Jack Wallen is an award-winning writer for TechRepublic and Linux.com. He’s an avid promoter of open source and the voice of The Android Expert. For more news about Jack Wallen, visit his website getjackd.net.
I occasionally use Symphony, like others, for non-complex tasts. It was originally written in Java, a streamlined version of C / C++ for portability and the ability to use it on a variety of platforms (Windows, Linux, etc.). The code is tight, making it ideal for use with a netbook or an aging computer. Symphony is well-behaved by my experience, never crashing nor interferring with other programs. I, for one, am grateful to IBM for continuing to make it available. Beto
Tried Symphony for a few days on two or three occasions and found nothing to say, "USE ME, USE ME!" over Microsoft Office OR Zoho. Seems to be just another fish in an overcrowded pond.
I disagree with the author's comments, plus similar reviews on other sites - whilst OpenOffice might have more functions by way of a database application etc, the usability of Symphony is far better. Having context menus immediately available on the right side of the screen is far more effective than trawling through the normal menus. This is exactly what Microsoft should have done to improve on Office 2003 rather than changing to the really stupid dumbed-down ribbon interface in 2007. For that reason alone i think many businesses should look seriously at Symphony but it is a pity that IBM simply do not push office and retail products any more. I hope they change their approach.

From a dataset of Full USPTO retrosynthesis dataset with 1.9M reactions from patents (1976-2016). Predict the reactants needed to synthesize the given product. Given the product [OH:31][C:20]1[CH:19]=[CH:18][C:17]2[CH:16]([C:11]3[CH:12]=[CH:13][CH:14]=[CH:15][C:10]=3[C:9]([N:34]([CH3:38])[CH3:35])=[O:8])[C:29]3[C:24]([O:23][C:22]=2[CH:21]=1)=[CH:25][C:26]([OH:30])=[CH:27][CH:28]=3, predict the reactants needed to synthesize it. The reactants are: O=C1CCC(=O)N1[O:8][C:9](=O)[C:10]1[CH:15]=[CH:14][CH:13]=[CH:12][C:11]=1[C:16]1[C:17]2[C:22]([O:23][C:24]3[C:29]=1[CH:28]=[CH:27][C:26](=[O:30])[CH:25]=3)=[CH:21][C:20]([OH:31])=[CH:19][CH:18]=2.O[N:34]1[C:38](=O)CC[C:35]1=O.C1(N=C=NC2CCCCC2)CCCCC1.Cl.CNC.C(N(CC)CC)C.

Hi I am still using the discontinued Original Dos based Symphony. I am limited by size when using the spreadsheet, but still functional especially the database. Macros can be written freehand (unlike Excel) Cell ranges - touch of a button Import whole ranges from another sheet format. When I have a difficult job to do I use Symphony then switch over to Excel for the printing bit. It is a pity that Lotus preferred to advance 123 rather than Symphony. I bet there must be many who are nostalgic of such a wonderful programme. The present format does not live to what one might expect - too much of nothing and nothing of what is needed.
Larger businesses won't touch Symphony unless it can be deployed and updated easily as well [for Windows] sufficient group policy settings.